Paula is a staunch ally and a proud mum of a gay daughter, who last year married her wife on a beach in Cornwall. Her daughter has long been her inspiration, ‘coming out' at 16, secure enough to know that her family would love her, no matter what, but with the understanding that others may not be so kind.
"She has been attacked in the street, vilified and embarrassed, but has never tried to be someone else, telling me ‘this is not something I’ve chosen, it is who I am’. She is adored by her entire family for the kind, generous, considerate person that she is, loved by her friends, and greatly respected by her work colleagues. The love we have for our daughter has no bounds, is unconditional, and is for always, and we couldn’t be more proud of her."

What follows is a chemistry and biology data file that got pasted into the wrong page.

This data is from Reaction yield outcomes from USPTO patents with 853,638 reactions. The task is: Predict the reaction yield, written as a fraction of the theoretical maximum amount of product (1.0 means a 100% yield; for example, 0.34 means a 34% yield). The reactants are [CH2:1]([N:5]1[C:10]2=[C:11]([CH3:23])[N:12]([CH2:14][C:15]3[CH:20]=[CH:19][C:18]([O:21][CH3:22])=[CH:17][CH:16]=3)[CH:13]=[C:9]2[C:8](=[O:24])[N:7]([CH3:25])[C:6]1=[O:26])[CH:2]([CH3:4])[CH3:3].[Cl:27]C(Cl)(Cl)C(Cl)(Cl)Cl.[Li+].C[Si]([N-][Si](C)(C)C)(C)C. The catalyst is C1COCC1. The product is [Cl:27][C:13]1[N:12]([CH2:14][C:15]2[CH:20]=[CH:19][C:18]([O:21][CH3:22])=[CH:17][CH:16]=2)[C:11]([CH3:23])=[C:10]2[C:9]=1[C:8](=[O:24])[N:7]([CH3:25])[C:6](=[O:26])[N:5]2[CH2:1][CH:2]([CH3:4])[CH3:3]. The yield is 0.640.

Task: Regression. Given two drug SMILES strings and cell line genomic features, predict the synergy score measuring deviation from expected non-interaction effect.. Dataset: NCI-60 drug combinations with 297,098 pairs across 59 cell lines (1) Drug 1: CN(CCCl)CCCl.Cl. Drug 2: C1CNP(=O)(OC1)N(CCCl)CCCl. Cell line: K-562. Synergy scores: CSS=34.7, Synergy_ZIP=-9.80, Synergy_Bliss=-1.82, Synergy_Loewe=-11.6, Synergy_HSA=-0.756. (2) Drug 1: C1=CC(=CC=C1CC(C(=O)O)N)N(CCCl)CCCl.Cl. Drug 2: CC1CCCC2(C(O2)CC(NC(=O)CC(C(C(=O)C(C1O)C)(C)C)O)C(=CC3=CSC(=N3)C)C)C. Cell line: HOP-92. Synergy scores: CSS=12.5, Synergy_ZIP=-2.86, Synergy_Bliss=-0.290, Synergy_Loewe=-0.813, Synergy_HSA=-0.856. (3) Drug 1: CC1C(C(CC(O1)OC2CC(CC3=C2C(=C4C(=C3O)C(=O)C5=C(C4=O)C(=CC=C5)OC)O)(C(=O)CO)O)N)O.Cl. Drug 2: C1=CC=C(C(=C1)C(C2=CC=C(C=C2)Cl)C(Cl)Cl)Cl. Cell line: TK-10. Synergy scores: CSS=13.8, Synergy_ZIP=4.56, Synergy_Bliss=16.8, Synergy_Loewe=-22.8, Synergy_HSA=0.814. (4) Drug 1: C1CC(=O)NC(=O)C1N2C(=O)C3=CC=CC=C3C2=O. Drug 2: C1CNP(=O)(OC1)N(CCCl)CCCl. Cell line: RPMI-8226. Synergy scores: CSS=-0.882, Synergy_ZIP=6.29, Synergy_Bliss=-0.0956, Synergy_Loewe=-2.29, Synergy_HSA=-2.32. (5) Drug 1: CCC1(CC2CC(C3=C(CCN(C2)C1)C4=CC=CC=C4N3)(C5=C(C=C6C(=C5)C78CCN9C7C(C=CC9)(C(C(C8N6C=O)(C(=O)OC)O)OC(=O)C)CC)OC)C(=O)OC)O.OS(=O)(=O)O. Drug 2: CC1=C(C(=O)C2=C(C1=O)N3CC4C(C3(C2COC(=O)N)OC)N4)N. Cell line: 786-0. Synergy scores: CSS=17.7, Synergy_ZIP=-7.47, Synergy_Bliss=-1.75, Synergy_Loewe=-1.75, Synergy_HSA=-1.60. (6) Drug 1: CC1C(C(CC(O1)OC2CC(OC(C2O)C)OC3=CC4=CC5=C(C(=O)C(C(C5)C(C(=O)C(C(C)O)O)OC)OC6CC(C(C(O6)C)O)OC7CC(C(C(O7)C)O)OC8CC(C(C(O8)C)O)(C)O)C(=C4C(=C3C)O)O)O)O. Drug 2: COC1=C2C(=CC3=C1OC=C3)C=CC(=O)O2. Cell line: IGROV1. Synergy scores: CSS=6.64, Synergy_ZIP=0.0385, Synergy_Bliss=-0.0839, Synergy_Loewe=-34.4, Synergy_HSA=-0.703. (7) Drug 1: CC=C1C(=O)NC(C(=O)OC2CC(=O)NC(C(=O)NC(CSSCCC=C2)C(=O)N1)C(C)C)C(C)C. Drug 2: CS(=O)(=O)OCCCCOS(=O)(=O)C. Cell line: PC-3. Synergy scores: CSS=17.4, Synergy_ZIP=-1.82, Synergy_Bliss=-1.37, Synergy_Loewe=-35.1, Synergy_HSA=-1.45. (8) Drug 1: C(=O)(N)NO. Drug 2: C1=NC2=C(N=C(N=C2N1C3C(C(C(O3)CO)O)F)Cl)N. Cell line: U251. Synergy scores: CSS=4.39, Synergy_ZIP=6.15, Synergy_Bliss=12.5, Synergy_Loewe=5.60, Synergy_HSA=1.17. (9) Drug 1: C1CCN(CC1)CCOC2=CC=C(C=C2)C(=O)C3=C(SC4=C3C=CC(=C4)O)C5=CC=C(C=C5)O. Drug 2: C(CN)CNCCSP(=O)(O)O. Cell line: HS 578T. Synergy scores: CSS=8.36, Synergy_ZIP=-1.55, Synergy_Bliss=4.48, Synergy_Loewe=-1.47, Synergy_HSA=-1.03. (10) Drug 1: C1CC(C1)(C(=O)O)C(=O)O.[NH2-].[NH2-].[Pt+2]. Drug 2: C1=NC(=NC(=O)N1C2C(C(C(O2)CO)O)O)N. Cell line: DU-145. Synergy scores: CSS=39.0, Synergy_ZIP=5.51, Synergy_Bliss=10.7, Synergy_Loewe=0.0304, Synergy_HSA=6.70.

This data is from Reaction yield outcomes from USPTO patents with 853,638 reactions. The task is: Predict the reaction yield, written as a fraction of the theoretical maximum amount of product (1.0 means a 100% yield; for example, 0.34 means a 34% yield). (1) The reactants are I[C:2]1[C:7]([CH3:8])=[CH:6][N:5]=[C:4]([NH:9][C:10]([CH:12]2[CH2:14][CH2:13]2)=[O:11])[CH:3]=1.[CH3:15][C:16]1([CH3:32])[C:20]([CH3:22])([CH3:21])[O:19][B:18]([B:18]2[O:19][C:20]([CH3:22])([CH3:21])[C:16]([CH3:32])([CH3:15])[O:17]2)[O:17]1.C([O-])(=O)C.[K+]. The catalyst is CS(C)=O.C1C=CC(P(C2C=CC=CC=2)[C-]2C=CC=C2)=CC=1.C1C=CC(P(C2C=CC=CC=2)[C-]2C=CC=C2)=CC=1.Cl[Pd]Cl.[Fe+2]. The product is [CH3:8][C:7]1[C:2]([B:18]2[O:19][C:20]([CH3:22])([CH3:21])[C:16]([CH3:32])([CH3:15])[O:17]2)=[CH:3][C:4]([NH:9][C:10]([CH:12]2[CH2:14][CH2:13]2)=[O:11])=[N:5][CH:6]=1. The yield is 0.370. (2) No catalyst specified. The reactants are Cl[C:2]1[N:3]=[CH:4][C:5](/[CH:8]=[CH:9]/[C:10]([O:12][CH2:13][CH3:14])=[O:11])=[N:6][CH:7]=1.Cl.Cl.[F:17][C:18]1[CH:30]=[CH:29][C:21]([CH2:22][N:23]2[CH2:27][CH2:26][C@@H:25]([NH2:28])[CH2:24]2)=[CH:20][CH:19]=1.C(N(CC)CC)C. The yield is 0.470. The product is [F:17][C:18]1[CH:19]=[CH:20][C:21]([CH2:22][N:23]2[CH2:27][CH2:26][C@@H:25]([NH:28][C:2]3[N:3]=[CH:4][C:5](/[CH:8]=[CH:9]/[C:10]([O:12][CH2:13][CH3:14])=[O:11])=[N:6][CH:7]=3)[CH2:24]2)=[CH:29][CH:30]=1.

This is not something I’ve chosen, it is who I am.Paula's Daughter
Raye's LGBTQ+ History Month role model is Elliott Page
Having watched him perform in Juno and loved it, Raye has always nursed a crush on this amazing human.
"They are such a talented actor and have become a visible role model for our community, especially the youth. Raye remembers growing up under section 28, she didn’t see anyone like me until at 15 when she was watching Buffy and Willow started dating a girl. It took her until she was 19 to work out, that there was a third option to gay and straight."
Deborah's LGBTQ+ History Month role model is Steve Hams
The obvious role model that springs to Deborah's mind is gay Chief Nurse Steve Hams who, without fuss or fanfare, has championed the inclusion of LQBTQ+ colleagues and patients since he arrived in the Trust. In particular, he has championed the role of allies and will always be remembered for the introduction of the Rainbow Lanyards which she, and literally hundreds of staff still wear. Being awarded an MBE in this year’s Honours for his service to nursing AND his contribution to the LGBTQ+ community, speaks for itself.